Can it get more votes out for Brown’s party?
When I started my journalistic career in 1968 the paper ambitious young graduates aspired to work for was the Mirror. It had a circulation topping four million and until the arrival of Murdoch’s Sun was the biggest selling paper in the UK.
It had built up a great reputation for covering serious serious stories in a popular manner and certainly had a big political influence. There was never any doubt where its loyalties lay – see the above from page from the October 1974 election – and almost certainly played a key part in getting the Labour vote out.
So when doing some research for this piece I was quite shocked to discover that its latest daily sales figure is 1,324,883. I hadn’t realised that it had declined to less than a third of its former self. By contrast the Sun is selling well over three million copies a day with the Daily Mail easily topping the two million mark.
So what are we to make of its part in the coming election and its almost daily campaign against David Cameron – of which there is more today in retaliation, one suspects, for the Sun’s move against Gordon Brown?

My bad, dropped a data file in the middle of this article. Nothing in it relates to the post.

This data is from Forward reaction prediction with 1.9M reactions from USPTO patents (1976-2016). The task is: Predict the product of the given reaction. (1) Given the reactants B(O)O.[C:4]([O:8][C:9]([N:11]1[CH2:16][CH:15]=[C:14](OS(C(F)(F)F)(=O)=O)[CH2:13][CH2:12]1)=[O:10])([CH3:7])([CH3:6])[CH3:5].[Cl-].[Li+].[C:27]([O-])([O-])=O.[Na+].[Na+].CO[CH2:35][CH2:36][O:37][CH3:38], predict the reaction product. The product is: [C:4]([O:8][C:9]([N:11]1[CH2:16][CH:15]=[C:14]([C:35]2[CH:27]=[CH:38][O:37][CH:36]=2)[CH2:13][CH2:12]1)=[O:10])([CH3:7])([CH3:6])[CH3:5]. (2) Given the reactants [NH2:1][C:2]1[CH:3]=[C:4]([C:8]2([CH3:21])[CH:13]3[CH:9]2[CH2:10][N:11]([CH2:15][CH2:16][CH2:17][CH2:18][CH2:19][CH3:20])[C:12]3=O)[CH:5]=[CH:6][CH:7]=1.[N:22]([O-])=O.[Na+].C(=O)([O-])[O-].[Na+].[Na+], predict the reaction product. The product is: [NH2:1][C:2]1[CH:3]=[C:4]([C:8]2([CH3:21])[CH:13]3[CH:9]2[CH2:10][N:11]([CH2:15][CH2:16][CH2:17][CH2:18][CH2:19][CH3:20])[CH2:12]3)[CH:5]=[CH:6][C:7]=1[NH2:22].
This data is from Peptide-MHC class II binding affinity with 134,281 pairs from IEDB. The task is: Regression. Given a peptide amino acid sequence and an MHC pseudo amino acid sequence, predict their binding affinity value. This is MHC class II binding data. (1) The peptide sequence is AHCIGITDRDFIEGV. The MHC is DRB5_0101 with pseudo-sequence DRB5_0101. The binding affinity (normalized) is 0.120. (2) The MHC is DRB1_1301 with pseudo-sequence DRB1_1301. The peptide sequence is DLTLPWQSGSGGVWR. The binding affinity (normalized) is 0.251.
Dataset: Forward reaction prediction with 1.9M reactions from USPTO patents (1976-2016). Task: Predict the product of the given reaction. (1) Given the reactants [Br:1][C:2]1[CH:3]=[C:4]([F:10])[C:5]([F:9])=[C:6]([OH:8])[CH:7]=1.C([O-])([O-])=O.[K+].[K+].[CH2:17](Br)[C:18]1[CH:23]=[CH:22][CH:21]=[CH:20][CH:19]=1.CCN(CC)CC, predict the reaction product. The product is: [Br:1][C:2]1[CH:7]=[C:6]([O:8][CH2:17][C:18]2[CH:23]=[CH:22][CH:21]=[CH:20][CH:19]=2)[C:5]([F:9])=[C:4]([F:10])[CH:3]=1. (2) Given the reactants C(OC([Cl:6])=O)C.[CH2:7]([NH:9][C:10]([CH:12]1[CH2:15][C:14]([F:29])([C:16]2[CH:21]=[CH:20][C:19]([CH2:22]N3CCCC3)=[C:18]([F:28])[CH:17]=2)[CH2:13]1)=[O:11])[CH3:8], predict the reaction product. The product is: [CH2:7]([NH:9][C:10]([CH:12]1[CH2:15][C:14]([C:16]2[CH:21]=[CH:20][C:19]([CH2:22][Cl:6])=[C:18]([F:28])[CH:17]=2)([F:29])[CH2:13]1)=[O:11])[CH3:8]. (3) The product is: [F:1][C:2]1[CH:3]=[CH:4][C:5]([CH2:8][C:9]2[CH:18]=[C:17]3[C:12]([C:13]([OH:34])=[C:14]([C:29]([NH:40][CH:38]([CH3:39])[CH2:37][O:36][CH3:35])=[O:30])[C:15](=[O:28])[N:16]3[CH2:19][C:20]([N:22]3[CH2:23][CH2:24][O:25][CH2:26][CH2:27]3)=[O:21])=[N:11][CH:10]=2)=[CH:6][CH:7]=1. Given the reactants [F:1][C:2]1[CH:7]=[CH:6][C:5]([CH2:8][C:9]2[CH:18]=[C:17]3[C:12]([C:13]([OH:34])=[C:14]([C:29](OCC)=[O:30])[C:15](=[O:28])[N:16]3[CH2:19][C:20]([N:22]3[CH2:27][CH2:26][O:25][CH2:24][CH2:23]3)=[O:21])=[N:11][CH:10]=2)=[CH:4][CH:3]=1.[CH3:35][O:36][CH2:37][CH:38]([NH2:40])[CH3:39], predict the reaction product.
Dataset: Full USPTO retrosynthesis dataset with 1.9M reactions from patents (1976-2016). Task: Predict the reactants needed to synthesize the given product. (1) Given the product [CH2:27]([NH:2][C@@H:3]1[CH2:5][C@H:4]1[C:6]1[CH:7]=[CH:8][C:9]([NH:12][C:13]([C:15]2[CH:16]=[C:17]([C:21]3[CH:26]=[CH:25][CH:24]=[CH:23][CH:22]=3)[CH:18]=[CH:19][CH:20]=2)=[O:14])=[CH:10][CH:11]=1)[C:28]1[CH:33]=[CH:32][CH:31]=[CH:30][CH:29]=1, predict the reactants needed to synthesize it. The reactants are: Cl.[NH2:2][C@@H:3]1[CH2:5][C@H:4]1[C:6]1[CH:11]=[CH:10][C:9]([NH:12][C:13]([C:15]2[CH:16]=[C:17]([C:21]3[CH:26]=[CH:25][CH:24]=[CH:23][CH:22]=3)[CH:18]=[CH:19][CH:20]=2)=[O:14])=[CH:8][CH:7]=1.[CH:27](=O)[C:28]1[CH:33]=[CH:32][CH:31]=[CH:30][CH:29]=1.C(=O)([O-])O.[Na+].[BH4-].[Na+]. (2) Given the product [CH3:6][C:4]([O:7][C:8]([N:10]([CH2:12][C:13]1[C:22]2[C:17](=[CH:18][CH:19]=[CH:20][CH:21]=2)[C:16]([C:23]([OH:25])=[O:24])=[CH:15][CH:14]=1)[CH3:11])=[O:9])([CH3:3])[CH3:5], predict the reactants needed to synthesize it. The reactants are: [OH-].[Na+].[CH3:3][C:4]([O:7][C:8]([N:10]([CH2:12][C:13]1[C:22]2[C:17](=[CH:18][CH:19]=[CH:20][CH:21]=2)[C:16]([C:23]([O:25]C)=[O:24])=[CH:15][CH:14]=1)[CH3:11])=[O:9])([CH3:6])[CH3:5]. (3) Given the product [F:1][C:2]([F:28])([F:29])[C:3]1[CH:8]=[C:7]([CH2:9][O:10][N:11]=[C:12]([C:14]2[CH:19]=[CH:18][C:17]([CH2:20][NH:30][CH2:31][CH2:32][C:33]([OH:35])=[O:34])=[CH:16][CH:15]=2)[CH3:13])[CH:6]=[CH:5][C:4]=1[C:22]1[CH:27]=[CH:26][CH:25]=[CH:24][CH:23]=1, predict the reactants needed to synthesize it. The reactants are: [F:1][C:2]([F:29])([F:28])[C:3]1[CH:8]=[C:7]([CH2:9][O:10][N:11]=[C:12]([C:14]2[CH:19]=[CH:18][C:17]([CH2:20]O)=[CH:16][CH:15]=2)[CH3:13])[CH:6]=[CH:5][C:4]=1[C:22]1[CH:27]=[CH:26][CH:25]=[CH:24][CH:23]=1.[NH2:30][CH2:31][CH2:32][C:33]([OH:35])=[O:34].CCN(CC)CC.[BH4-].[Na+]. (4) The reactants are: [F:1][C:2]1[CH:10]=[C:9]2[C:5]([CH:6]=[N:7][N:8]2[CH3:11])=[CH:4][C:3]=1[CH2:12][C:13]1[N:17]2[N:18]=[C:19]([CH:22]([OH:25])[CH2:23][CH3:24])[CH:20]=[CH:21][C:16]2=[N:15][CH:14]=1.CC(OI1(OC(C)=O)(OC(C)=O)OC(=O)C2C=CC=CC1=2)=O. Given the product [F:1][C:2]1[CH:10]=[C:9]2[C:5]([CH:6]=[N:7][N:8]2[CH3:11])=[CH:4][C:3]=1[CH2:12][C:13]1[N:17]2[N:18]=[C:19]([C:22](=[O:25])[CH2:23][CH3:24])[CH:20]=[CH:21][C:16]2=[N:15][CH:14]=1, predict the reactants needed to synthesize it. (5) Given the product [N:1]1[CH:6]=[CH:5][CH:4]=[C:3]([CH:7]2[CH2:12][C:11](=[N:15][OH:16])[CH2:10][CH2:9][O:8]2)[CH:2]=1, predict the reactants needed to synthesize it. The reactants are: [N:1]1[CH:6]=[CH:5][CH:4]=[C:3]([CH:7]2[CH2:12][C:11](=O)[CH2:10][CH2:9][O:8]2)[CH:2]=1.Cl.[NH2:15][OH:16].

The story they are splashing has the potential to be quite damaging if handled properly – that Cameron had his own personal photographer with him at the Armistice Day celebrations and the suggestion that he was regarding the event as a “publicity stunt”.
I would have liked to have given you a flavour of the coverage but the Mirror’s website is so piss-poor that all we have is a long text piece with only one picture which does not add to the core point.
The big difference between it and the Sun is that the latter is seen as an agenda-setter even when it’s on the end of criticism as it has been over the lettergate business. Other parts of the media take notice of what its doing – the Mirror hardly registers and that says it all.